Is Alzheimer’s an Infectious Disease? Part 1

The remote idea that microbes trigger Alzheimer’s Disease (AD) is now gaining traction among the scientific community and could explain the origins of amyloid-b-plaque, that infest the brains of people with Alzheimer’s. AD researchers now believe that infections, including ones that are too mild to elicit any symptoms, trigger a fierce body/brain reaction that leaves debris in the brain, causing AD.  According to work from several independent groups, any virus, fungus or bacterium gets into the brain passing through the blood-brain barrier—that is compromised as people age. The brain’s defense system tries to fight off the invader by encapsulating them in a cage of proteins, called beta amyloid. The microbe gets trapped in the cage and dies. What is left behind is the remnants of the battle—a plaque that is the hallmark of Alzheimer’s.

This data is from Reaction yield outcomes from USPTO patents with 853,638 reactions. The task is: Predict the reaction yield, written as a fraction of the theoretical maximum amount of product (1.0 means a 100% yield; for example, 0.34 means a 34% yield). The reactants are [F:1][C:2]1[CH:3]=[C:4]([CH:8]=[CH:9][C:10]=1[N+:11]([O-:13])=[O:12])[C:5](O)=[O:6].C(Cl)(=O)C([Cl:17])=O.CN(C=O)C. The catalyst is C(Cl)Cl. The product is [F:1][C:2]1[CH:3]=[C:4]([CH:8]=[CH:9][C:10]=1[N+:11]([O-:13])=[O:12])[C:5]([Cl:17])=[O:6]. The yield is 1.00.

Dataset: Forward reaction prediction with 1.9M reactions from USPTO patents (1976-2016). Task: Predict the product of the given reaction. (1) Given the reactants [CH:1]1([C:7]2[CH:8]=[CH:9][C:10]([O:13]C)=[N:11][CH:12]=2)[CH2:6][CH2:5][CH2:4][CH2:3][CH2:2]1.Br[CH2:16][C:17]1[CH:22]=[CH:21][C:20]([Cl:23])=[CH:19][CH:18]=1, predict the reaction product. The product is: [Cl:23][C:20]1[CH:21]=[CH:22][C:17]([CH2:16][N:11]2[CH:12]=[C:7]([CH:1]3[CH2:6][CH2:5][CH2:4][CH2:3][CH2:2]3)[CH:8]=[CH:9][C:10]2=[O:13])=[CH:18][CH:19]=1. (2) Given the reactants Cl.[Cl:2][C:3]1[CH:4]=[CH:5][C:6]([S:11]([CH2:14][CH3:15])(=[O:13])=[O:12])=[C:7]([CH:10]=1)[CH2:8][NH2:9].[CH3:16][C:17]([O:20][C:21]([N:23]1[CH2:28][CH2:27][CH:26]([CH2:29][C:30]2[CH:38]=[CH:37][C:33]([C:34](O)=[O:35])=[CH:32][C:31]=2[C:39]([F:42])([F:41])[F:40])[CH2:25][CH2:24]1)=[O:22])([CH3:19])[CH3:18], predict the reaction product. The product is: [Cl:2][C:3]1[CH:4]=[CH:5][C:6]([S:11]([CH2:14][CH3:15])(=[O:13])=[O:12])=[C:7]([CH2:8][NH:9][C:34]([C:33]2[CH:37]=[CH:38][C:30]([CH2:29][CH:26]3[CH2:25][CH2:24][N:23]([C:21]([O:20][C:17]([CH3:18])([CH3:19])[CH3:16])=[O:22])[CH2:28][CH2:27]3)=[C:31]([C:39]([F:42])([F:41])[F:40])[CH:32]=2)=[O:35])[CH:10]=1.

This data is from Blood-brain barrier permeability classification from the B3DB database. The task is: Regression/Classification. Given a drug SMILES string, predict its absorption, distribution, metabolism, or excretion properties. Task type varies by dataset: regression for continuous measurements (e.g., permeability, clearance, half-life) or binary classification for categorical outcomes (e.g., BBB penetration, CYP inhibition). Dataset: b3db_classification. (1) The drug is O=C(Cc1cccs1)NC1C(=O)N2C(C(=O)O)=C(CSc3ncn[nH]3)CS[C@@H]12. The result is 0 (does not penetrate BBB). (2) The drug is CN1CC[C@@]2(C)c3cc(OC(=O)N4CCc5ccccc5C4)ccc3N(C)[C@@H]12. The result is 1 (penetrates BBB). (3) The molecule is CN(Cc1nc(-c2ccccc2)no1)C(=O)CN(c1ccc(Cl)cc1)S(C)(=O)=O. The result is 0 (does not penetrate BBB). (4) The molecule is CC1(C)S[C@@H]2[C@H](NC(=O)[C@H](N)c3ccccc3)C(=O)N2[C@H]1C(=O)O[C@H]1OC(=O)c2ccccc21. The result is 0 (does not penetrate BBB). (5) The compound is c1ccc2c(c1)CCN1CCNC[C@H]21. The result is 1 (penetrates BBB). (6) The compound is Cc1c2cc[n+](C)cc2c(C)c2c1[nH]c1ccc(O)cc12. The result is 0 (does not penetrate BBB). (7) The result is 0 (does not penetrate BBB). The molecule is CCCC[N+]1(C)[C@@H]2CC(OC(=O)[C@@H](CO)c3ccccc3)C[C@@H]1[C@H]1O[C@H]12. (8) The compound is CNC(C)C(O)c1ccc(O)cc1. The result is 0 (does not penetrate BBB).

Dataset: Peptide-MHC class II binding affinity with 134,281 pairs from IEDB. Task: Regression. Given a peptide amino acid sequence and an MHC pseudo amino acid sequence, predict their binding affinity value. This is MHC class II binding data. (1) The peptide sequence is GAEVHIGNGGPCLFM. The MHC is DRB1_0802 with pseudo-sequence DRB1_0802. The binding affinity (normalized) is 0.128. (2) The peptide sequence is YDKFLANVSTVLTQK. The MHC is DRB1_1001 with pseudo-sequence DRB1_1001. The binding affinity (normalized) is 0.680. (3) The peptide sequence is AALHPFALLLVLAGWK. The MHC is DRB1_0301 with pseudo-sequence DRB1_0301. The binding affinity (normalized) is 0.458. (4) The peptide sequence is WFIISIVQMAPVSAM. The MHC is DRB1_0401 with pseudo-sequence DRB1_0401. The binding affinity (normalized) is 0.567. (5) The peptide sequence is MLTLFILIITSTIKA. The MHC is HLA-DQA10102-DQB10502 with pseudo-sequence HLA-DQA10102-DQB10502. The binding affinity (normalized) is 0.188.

In one study, a group of researchers injected Salmonella bacteria into the brains of young mice that did not have plaques. The bacteria attracted plaque formation and the hippocampus was full of plaques with the bacterium trapped in its core. Other investigators reported that people who had developed Alzheimer’s had higher levels of antibodies to herpes, an indicator of a previous infection, than people who did not have the disease providing a plausible explanation for plaque formation. The idea that Alzheimer’s might be linked to infection isn’t limited to any one pathogen; the hypothesis is simply that, following infection, certain pathogens gain access to brain, and the brain’s defense system mounts an immune response resulting in the accumulation of amyloid-β and plaque formation.

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